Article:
WordPress is a popular content management system (CMS) that allows users to create dynamic and visually appealing websites in a matter of minutes. It is also a multi-dimensional CMS that can be used to create a variety of websites, including magazine websites, online portfolios, eCommerce stores, and more. In this article, we will take a closer look at how WordPress works internally and the different components that make up a WordPress installation.
The Internal Functioning of WordPress
At its core, WordPress uses PHP and a SQL database to store all its data. The PHP code makes up the WordPress Core, while the database makes up WordPress’ memory. Every WordPress installation has one database that stores all the information entered by the user, including user information, posts, pages, tags, categories, custom post types, post revisions, drafts, trashed options, comments (approved and unapproved), theme options, and plugin data.
WordPress Folder Structure
The WordPress installation directory contains three main folders: wp_content, wp_includes, and wp_admin. The root directory contains everything except the WordPress database. The wp_includes folder contains all the PHP files and classes required for WordPress’ core operations. The wp_admin folder contains the various files of the WordPress dashboard, where all administrative or functions related to WordPress are done. The wp_content folder contains all user-uploaded data and is divided into three sub-folders: themes, plugins, and uploads.
The themes directory contains all the themes installed in your WordPress site. You can install as many themes as you want but can only activate one theme at a time. The plugins directory is used to store all the plugins installed in your WordPress site. You can activate as many plugins as you like but it’s a good practice to install only the necessary ones. All the images (and other media files) that you’ve uploaded since the time you launched your site, along with all future uploads, will be stored in the uploads directory, categorized by year, month, and day.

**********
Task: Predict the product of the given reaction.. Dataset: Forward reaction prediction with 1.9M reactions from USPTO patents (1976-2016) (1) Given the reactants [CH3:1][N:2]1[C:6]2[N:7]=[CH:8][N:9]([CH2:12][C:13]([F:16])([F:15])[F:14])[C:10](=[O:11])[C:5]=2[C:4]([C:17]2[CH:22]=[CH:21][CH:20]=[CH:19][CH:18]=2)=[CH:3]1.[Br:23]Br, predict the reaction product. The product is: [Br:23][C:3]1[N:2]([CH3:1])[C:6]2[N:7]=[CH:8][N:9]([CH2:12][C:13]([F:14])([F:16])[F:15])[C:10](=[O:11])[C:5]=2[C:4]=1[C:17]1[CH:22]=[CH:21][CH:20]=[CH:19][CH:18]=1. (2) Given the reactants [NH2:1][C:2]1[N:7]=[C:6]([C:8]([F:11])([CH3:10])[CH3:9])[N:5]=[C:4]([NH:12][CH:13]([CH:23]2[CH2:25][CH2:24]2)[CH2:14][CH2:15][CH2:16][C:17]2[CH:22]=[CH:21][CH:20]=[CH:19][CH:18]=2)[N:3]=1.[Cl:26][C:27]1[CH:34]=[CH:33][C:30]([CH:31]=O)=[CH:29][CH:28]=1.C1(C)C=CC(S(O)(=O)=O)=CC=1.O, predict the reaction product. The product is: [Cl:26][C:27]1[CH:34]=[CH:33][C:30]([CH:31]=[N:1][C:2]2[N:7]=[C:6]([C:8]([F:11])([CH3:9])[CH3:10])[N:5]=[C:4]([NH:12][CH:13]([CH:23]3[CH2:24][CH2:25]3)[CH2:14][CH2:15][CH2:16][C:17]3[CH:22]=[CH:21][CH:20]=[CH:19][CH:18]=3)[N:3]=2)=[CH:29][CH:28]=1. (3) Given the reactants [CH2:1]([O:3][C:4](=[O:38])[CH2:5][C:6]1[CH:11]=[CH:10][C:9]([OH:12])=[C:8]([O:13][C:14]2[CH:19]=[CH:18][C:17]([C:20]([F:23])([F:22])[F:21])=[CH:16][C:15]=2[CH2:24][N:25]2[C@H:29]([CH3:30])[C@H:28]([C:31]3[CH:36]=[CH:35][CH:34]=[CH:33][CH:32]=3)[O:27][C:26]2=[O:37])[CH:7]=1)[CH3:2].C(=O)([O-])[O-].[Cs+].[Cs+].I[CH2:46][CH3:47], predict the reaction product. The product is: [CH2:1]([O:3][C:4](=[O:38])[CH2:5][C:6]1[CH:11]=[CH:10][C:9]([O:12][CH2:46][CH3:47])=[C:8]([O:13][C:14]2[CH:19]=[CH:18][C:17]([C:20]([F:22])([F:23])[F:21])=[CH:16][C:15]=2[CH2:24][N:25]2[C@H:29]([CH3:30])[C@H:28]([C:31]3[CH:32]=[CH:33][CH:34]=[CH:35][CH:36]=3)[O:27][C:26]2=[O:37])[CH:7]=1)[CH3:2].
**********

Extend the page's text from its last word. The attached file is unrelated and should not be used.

The Anatomy of a WordPress Request
When someone visits your WordPress powered website, WordPress dynamically generates an HTML code (combined with CSS and JS) and serves it to the visitor. The following points are a generalization of the actions that take place in the event of a webpage request:
1. Visitor’s browser requests a web page
2. The WordPress core calls the required PHP scripts starting with index.php
3. The WP core then communicates with its database and retrieves the data (posts/pages etc.)
4. It then combines the fetched data, the data from the currently active plugins, and the currently active theme and generates the HTML code “on-the-fly” or “dynamically”
5. It then serves this dynamically generated HTML code to the visitor’s browser
Repeating all these steps every time someone requests a webpage is a time and resource-consuming job. WordPress caching is a solution to this problem. It involves storing frequently accessed data in a cache, which can be quickly retrieved and served to visitors without having to go through all the steps mentioned above. This can significantly improve the performance of your WordPress site, especially during high traffic periods.
WordPress is a powerful CMS that can be used to create a variety of websites. Understanding how WordPress works internally is essential for optimizing its performance and ensuring that your site runs smoothly. In the next part of this series, we will take a closer look at WordPress caching and how it can be used to improve your site’s performance.